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This condition is also called emotional dysregulation disorder. This instability often disrupts family and work life, long-term planning, and the individual's sense of self-identity. There is a high rate of self-injury without suicide intent, as well as a significant rate of suicide attempts among the patients with this disorder. Borderline Personality Disorder is one of the most difficult and controversial personality disorders in all of psychiatry.
Although definitive data are lacking, it is estimated that 1 to 2 percent of American adults have borderline personality disorder. Women are much more likely to suffer from this disorder and about one in every 33 has it. On the other hand, only one in a hundred men develops this disorder. In most cases BDP won’t be diagnosed until adulthood because the angst of puberty can mimic most of its’ symptoms.
Basics of BPD condition
This disorder was originally thought to be at the borderline between psychosis and neurosis. Even though BPD is more common than schizophrenia or bipolar disorder, its mechanisams are not yet studied that well. Here are some known facts:
- The suicide rate is approximately 8-10%.
- Patients often need extensive mental health services, and they account for 20 percent of psychiatric hospitalizations.
- They often receive poor service, in part due to lack of sympathy with or understanding of self-harm
Taking emotional dysregulation as the core feature of BPD, most experts propose that the disorder arises from impaired modulation of subcortical inputs to consciousness. They hypothesize that the amygdaloid complex and its connections with thalamus, cingulate cortex and insular cortex are critical in the development and maintenance of the disorder.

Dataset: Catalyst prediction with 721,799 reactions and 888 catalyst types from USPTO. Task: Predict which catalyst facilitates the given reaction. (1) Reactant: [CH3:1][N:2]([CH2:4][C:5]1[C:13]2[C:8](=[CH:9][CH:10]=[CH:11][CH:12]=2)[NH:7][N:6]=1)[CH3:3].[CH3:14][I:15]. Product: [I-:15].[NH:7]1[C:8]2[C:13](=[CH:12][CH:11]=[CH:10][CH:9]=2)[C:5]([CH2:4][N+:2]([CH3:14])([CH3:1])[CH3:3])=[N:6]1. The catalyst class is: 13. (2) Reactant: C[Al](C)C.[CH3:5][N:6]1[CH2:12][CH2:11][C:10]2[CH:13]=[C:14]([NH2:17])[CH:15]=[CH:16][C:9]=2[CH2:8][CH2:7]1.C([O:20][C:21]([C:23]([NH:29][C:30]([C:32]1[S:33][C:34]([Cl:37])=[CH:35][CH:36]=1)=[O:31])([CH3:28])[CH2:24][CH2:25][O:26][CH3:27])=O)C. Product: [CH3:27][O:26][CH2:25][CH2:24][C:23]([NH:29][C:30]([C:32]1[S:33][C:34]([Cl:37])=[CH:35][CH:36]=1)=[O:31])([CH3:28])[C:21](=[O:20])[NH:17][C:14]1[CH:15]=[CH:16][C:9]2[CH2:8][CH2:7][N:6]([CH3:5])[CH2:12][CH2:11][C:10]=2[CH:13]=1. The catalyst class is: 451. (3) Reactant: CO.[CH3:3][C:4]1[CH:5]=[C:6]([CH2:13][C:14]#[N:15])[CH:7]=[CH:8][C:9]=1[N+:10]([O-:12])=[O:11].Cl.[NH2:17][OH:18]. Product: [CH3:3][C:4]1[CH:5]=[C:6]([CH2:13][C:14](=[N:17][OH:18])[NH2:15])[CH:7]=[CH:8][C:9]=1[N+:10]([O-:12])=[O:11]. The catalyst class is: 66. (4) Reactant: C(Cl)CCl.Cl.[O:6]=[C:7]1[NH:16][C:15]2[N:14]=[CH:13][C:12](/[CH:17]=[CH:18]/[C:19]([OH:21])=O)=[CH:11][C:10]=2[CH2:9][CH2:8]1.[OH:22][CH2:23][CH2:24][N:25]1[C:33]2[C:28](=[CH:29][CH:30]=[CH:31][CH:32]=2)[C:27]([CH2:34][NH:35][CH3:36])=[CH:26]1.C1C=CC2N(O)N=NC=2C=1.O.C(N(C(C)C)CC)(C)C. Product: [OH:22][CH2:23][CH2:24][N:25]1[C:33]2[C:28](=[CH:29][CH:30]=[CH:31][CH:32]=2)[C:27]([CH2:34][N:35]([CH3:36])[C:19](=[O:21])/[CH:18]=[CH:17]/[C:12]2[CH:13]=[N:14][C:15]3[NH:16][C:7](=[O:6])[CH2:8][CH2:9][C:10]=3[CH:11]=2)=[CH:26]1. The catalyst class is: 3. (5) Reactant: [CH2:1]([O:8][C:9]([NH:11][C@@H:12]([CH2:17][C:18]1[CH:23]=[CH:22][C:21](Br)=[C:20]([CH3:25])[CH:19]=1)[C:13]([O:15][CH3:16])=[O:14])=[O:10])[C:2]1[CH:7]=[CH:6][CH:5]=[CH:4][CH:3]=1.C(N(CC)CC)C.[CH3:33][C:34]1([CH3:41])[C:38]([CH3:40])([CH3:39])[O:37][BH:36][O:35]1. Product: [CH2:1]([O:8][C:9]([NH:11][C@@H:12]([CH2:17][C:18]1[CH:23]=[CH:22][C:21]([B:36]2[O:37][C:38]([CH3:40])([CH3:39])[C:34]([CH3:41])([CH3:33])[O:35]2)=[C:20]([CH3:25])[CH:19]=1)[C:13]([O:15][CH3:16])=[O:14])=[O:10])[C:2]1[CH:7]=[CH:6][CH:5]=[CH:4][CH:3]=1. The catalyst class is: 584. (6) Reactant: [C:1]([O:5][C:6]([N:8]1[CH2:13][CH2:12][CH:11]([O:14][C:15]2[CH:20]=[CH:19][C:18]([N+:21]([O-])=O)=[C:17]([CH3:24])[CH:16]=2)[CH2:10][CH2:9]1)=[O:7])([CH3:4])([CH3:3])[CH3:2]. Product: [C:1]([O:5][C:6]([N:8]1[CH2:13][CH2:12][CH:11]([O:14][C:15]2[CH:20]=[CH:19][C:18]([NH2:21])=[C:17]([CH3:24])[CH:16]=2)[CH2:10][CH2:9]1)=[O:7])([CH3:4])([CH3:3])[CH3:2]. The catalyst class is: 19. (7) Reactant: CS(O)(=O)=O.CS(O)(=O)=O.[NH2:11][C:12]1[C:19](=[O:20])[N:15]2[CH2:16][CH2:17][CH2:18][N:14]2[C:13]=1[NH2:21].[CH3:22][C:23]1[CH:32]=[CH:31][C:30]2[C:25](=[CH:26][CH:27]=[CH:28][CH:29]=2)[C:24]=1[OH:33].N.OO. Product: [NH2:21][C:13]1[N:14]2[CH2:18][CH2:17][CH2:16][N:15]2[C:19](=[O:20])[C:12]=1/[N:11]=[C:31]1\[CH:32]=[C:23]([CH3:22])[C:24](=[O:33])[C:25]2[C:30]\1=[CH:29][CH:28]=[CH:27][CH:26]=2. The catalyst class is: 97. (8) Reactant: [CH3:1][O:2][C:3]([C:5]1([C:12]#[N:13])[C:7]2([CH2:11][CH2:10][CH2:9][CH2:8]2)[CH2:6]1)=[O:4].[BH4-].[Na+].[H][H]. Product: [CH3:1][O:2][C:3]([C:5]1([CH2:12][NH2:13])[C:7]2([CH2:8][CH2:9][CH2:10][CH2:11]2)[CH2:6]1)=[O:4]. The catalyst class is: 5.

Signs and symptoms of Borderline Personality Disorder
Impaired sense of self-being
Borderline personality disorder affects almost every aspect of human behavior. People with this disorder often have an unstable sense of who they are. They typically view themselves as evil or bad, and sometimes they may feel as if they don't exist at all.
People with this disorder often have highly unstable patterns of social relationships. This means that they can develop intense but stormy attachments, but their attitudes towards family, friends, and loved ones may suddenly shift from idealization to devaluation.
Relationships are usually in turmoil. This is because people with the disorder have difficulty accepting gray areas - they usually see things as either black or white.
Patients with this disorder often engage in impulsive and risky behavior and this usually leads to self-hurting, either emotionally, financially or physically.
People with Borderline Personality Disorder often engage in suicidal behavior or deliberately injure themselves for some kind of emotional relief.
Other signs and symptoms of borderline personality disorder may include:
- Strong emotions that wax and wane frequently
- Intense but short episodes of anxiety or depression
- Inappropriate anger, sometimes escalating into physical confrontations
- Difficulty controlling emotions or impulses
- Fear of being alone